In reply to Jon Wardle

      The article that you reference for this statement "most modern medicine lacks a strong evidence base, including most of the 5,000 treatments Medicare rebates are provided for." doesn't actually say that.
      Firstly its claim that there is no strong evidence base for modern medicine is a link to a statement on HOW the journal Clinical Evidence ranks evidence, nothing about a lack of evidence base
      http://clinicalevidence.bmj.com/x/set/static/cms/efficacy-categorisations.html

      Secondly its claim about…

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    6. Ian Musgrave

      Senior lecturer in Pharmacology at University of Adelaide

      In reply to Jon Wardle

      "It’s unclear why the NHMRC has based its draft statement on this report and ignored others from the World Health Organization, and Swiss and Canadian governments."

      Because the former is based on up to date scientific evidence and the others are not.

      The Swiss study was a rigged review by homeopathy proponents using out of date data. See http://www.randi.org/site/index.php/swift-blog/1628-the-swiss-endorse-homeopathy.html
      2005 Review "This finding is compatible with the notion that the clinical effects of homoeopathy are placebo effects."
      http://www.ncbi.nlm.nih.gov/sites/entrez?cmd=Retrieve&db=PubMed&list_uids=16125589
      2010 Review "The findings of currently available Cochrane reviews of studies of homeopathy do not show that homeopathic medicines have effects beyond placebo."
      http://www.ncbi.nlm.nih.gov/pubmed/20402610

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    7. Ian Musgrave

      Senior lecturer in Pharmacology at University of Adelaide

      In reply to Jon Wardle

      "The UK government’s response noted the findings were controversial and there was significant disagreement within the scientific community."

      That's not actually what the response said.
      http://www.dh.gov.uk/prod_consum_dh/groups/dh_digitalassets/@dh/@en/@ps/documents/digitalasset/dh_117811.pdf

      "As set out in his oral evidence to the Committee (Q176), Professor
      Harper, Chief Scientist at the Department, is of the view that the majority
      of independent scientists consider the evidence for…

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  4. Luke Weston

    Physicist / electronic engineer

    Of course it's absolutely absurd and ridiculous for the UK government to claim that there is "significant disagreement within the scientific community" regarding homoeopathy. There absolutely is not, any more than there is "disagreement within the scientific community" regarding the flat earth hypothesis.

    Yes, homoeopathy, like all medical or supposedly medical procedures and treatments should be administered to patients subject to informed consent.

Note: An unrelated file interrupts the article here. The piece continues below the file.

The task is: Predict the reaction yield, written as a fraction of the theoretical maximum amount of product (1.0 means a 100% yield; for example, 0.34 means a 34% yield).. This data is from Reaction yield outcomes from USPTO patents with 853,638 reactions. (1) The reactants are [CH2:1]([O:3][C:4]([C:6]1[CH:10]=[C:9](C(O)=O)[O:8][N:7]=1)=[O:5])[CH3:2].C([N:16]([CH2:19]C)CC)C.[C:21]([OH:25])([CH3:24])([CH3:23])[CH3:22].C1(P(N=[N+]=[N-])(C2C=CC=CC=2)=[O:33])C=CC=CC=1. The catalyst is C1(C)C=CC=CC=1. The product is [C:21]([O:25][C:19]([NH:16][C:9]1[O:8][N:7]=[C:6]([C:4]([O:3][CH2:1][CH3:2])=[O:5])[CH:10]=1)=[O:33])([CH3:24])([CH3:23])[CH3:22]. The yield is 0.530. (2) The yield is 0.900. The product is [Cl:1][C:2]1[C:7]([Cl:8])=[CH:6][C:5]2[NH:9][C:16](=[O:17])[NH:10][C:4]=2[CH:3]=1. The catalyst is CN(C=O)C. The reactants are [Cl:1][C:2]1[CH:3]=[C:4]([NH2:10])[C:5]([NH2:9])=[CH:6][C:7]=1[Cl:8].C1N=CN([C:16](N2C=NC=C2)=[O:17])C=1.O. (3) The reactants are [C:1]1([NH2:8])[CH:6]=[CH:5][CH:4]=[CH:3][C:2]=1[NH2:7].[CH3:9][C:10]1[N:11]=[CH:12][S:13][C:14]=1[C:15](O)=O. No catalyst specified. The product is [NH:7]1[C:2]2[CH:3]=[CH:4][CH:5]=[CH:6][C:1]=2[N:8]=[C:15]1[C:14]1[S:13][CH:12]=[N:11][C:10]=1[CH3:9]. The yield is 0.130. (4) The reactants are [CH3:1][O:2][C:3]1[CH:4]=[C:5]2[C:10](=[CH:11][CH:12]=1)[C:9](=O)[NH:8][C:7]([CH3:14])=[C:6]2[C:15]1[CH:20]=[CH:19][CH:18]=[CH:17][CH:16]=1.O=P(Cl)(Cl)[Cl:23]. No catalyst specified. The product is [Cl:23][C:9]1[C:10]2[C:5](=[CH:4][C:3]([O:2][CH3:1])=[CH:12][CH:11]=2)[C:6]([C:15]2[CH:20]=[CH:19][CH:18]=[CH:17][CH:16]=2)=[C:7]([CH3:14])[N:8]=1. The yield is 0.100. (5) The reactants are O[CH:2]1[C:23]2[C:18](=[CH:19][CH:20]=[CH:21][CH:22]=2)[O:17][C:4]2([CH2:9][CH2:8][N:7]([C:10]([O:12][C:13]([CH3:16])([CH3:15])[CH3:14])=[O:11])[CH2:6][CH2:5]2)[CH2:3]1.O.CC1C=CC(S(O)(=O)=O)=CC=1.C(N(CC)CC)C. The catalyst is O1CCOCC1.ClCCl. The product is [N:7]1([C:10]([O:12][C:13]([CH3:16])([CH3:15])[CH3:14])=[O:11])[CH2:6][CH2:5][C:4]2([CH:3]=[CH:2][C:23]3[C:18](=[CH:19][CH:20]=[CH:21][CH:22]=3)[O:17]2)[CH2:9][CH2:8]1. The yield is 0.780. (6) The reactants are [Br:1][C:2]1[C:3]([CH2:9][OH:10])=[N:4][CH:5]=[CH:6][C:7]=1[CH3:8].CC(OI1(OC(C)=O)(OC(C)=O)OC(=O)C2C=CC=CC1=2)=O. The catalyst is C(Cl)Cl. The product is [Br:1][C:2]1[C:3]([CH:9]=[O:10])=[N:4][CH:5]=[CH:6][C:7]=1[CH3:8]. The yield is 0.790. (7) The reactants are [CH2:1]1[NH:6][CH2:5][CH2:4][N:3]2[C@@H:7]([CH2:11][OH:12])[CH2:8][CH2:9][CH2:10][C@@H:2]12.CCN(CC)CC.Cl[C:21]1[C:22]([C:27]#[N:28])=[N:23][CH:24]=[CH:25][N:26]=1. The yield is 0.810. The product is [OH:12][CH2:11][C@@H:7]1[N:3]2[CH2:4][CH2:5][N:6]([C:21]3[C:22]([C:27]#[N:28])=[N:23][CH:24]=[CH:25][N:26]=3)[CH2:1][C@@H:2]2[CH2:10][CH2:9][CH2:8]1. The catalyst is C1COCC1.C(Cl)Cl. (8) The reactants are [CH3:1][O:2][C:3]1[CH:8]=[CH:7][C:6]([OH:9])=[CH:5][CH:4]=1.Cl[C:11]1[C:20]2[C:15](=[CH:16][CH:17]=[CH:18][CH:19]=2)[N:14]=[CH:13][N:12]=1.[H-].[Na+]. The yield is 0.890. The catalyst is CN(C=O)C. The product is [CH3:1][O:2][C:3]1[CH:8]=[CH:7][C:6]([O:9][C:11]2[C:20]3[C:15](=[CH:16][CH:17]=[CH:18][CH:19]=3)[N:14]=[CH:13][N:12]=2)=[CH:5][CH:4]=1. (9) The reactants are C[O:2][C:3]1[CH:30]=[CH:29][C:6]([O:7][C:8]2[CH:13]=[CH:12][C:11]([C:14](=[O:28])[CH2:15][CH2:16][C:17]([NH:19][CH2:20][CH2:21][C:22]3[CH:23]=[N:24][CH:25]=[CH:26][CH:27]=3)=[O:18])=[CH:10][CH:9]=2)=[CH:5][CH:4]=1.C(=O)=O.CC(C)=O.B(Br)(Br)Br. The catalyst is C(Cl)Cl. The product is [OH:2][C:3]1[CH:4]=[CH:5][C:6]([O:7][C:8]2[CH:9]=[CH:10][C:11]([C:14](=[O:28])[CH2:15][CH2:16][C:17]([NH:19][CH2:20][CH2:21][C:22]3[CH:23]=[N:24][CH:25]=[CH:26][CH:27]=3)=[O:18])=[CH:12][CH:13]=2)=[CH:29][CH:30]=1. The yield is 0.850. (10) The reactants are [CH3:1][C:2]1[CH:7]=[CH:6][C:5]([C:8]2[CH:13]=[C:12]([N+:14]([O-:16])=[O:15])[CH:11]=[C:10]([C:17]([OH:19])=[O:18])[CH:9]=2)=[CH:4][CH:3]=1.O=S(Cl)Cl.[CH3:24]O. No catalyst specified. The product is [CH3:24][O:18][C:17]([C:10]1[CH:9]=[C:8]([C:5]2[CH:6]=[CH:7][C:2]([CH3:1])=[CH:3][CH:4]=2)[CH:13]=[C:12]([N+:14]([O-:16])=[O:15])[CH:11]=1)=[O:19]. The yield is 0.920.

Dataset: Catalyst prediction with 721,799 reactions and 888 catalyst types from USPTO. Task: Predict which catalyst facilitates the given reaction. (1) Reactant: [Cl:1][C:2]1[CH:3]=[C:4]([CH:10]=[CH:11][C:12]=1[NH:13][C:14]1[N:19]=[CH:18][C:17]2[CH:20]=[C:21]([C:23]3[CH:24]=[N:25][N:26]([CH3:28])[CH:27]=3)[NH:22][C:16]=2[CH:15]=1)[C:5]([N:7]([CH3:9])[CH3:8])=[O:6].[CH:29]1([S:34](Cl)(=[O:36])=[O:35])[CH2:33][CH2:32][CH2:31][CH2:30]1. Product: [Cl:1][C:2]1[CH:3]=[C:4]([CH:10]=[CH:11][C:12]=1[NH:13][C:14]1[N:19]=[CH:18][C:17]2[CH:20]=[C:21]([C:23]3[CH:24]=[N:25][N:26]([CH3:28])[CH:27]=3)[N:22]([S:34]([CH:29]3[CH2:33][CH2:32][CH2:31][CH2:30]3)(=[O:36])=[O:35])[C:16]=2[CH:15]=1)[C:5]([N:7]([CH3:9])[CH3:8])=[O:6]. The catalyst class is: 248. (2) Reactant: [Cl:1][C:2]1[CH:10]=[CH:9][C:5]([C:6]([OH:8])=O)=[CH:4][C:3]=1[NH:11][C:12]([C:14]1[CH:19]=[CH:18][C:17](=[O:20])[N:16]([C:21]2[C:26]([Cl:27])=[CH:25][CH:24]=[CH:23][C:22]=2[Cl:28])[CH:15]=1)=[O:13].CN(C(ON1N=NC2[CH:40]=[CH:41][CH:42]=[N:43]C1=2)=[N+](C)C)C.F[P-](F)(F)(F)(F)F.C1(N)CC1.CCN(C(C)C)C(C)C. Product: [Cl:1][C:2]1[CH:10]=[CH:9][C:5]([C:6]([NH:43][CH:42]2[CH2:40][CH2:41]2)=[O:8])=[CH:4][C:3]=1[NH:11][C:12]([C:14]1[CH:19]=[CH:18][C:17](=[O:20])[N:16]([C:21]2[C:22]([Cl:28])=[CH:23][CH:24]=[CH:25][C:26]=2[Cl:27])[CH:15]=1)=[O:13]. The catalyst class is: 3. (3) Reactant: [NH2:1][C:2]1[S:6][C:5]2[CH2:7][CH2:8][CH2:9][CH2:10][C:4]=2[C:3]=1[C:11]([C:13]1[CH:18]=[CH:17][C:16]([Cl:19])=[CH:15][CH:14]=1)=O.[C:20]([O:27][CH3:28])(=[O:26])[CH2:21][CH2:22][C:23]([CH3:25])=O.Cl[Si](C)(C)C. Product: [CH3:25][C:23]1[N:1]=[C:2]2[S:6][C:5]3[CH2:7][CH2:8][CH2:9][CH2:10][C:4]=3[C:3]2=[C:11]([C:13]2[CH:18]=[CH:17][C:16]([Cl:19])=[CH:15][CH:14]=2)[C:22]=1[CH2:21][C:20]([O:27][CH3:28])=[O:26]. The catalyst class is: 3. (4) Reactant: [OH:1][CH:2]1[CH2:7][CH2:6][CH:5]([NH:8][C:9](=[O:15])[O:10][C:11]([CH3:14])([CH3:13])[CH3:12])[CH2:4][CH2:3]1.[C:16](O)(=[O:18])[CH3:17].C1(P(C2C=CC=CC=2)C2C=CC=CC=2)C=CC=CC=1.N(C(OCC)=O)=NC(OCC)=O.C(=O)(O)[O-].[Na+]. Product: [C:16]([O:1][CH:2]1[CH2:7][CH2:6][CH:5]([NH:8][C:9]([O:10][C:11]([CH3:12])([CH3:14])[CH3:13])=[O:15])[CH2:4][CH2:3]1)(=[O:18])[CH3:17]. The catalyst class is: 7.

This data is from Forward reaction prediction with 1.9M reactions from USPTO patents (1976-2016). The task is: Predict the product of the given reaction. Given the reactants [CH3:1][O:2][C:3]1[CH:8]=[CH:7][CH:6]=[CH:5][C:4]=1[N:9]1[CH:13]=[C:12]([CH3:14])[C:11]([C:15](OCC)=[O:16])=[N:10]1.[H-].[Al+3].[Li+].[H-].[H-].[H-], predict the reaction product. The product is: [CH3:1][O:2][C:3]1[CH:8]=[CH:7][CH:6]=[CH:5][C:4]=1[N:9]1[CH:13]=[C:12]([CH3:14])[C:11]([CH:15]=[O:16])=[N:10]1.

But what constitutes real informed consent…

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  5. Joel Mayes

    Bicycle Mechanic

    It is unethical to lie to someone in order to sell them a product which makes their health worse.

    This is exactly what homeopaths do, not directly as the sugar pills and overpriced water they sell have no effect on the body, but by potentially delaying effective treatment.

    A question for Jon,
    I notice on your website http://jonwardle.com you use the letters ND after your name, this isn't listed in your profile here, can I ask which University you gained this qualification from?

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    1. Sue Ieraci

      Public hospital clinician

      In reply to Joel Mayes

      Interesting question from Joel. Jon - why don't you describe yoruself in the bio above as a practising naturopath? Or is the website for your clinic out of date?

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    2. Jon Wardle

      NHMRC Research Scholar, School of Population Health at University of Technology, Sydney

      In reply to Sue Ieraci

      Thanks Sue and Joel, It is in the bio - first sentence.
      I have more qualifications in public health than I do in naturopathy. I have not used homeopathy in my practice.
      Suggesting that simply being a naturopath somehow makes me have a conflict in reporting on health topics is about as ridiculous as saying that being a medical doctor makes you similarly conflicted.

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    3. Sue Ieraci

      Public hospital clinician

      In reply to Jon Wardle

      Jon, the bio and "disclosure" immediately adjacent to this piece makes no mention that you are a practising naturopath - which, of course, affects your reporting on health topics (as does my occupation - that's why I declare it).

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    4. Sue Ieraci

      Public hospital clinician

      In reply to Sue Ieraci

      Failing to declare biases isn't controversial - it's unethical.

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    5. Joel Mayes

      Bicycle Mechanic

      In reply to Sue Ieraci

      We've beaten this horse to death, I've just found that but you can read parts of Jon Wardle's book "Clinical Naturopathy" online at via google scholar (It's pretty funny).